The Treasury has confirmed that more than 5 million people who bought annuities will be able to turn them into cash from April 2017. Pension changes implemented in April 2015 gave people the right to access the cash from their money purchase pension arrangements rather than having to purchase an annuity that provides an income in retirement. However, those who had already purchased an annuity feel discriminated against as they were unable to enjoy the same pension freedom as those who had not yet purchased an annuity. This Treasury announcement is an attempt to provide a level playing field for all retirees.
Cashing in my annuity, how will it work?
Although the finer details are still to be announced, essentially a person currently owning an annuity will have the ability to sell their annuity back to the annuity provider. The annuity provider may then sell this annuity on to a third party investor in a new 'secondary annuity market'. There are concerns, however, that consumers wanting to take advantage of this new arrangement may be disappointed with the cash return as any purchaser would be looking for a discount on the original investment.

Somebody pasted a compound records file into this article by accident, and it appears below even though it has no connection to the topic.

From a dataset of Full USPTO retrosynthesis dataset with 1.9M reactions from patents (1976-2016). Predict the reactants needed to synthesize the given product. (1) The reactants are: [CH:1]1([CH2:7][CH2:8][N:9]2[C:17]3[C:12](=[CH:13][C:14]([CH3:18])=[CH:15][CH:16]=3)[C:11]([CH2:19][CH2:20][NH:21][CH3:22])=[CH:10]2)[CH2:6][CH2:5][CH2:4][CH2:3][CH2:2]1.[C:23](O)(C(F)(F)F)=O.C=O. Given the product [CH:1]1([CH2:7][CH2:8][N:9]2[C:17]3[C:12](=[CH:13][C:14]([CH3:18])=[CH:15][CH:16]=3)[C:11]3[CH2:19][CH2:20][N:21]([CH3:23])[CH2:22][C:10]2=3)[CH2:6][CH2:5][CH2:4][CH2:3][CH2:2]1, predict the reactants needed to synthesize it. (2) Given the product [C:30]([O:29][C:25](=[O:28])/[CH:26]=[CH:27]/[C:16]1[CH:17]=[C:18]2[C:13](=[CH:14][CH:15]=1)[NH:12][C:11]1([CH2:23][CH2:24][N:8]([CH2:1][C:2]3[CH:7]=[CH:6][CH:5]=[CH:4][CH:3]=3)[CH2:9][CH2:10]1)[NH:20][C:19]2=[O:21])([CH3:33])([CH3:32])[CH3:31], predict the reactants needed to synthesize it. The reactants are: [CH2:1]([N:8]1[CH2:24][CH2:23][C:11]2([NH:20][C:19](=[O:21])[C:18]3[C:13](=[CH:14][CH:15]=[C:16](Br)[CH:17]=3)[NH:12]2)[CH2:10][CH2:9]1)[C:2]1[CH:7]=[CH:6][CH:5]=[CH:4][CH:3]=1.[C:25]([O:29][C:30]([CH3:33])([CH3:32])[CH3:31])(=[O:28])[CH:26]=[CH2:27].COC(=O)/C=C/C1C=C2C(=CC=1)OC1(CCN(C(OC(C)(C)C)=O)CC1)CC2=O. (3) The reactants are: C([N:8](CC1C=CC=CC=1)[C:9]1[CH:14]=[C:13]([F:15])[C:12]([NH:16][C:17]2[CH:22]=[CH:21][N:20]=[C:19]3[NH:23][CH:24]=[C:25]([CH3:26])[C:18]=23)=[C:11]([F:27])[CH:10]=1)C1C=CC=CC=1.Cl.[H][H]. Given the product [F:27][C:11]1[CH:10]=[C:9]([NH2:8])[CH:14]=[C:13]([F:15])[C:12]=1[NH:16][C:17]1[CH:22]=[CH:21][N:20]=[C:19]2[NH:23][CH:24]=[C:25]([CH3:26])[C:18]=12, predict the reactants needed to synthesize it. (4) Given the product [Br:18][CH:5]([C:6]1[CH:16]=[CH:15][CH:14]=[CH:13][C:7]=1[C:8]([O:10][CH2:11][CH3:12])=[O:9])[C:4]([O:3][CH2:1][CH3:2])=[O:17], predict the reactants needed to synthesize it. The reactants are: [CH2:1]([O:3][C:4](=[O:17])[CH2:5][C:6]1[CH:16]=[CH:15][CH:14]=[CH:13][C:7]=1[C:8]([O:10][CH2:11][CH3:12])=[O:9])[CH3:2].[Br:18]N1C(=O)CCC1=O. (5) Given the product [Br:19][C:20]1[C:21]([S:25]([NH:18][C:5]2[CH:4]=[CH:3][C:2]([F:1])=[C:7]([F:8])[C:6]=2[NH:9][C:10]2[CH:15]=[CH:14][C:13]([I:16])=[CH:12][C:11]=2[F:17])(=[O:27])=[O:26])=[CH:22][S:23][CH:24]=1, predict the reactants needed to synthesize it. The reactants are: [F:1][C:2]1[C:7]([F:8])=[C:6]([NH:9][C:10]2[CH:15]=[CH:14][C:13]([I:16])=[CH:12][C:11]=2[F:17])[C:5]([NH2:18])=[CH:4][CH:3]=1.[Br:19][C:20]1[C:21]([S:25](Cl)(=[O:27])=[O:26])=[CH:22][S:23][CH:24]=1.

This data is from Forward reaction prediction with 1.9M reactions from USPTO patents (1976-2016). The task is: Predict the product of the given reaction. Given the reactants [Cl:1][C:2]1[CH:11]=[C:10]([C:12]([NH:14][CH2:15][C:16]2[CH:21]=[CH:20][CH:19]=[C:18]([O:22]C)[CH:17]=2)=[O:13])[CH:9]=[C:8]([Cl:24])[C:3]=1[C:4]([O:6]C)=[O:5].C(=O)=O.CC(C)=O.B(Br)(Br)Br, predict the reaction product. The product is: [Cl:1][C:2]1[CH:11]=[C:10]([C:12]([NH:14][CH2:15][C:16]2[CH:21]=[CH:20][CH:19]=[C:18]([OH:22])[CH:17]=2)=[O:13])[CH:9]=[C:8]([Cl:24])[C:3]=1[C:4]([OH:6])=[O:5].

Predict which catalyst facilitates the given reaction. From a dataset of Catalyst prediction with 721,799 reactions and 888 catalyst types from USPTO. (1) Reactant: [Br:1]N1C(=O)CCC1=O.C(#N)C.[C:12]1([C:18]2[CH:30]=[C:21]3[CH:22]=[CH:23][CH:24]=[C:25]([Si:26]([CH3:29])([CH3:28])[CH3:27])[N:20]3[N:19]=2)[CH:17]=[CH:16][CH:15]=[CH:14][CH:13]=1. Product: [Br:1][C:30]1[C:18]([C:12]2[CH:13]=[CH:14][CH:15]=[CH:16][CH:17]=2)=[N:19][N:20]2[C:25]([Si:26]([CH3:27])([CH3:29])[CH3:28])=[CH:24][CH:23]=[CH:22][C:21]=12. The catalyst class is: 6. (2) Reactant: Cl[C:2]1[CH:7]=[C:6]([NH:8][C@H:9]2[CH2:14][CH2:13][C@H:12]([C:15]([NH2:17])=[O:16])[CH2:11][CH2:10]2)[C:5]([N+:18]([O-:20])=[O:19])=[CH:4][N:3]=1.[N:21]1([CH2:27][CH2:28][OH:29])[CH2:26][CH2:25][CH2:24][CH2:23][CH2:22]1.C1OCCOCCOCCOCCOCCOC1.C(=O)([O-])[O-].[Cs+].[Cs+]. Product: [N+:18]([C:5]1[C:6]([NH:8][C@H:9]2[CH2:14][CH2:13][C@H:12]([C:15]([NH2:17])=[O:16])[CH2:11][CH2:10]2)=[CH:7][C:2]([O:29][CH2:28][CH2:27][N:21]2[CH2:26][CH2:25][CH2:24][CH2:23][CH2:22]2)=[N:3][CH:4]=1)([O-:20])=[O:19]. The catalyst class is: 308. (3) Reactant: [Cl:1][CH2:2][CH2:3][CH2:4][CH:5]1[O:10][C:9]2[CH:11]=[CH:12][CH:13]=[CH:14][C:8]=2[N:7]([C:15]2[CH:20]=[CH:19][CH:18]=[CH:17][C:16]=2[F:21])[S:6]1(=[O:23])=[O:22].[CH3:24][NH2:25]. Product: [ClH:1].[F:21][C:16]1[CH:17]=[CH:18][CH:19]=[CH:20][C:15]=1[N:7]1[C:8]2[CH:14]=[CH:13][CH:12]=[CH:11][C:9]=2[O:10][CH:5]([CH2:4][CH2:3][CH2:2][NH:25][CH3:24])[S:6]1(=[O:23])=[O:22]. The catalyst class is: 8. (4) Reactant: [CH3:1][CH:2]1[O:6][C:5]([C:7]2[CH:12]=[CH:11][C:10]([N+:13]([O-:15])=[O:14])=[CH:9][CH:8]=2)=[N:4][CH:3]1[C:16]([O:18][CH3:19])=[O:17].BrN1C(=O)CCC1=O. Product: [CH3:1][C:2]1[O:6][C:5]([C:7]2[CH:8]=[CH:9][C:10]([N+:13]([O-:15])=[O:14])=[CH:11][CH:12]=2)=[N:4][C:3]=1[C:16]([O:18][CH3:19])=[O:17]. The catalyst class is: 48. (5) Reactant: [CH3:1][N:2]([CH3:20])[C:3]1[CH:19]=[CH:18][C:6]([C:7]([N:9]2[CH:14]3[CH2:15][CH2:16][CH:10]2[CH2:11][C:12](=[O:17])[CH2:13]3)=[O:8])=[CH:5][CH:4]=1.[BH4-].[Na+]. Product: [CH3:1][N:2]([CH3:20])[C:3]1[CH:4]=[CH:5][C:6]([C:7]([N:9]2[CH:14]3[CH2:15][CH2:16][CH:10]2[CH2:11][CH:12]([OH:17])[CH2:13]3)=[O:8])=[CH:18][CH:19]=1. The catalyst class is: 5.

How much am I likely to get for my annuity?
The amount you could get for your annuity will depend on a number of factors:
- if you sell an annuity it will provide a income to the new owner until you, the original owner, dies which will have an impact on the value
- your age when you sell the annuity, this will give an idea of how long any income will be paid to the new owner
- your health at the time of the sale
- the prevailing annuity rates at the time of sale
Are there any drawbacks to selling an annuity?
- an annuity provides an income for life and should still be considered when retirement planning. Selling an annuity may not be the best course of action for your circumstances and you should always seek professional advice
- as outlined above there are a number of factors that can affect the sale price of any annuity and you may not get back as much as you were hoping for
- there will still be a potential tax liability if you sell your annuity as tax will be charged at your marginal rate
- it is possible that individual annuities could be bundled together and sold to institutional investor which could open up the market but may drive down prices as investors look to get a good deal on their investment
- those with higher value annuities will be required to pay for independent financial advice on a proposed sale. The Financial Conduct Authority is to consult on a consumer protection framework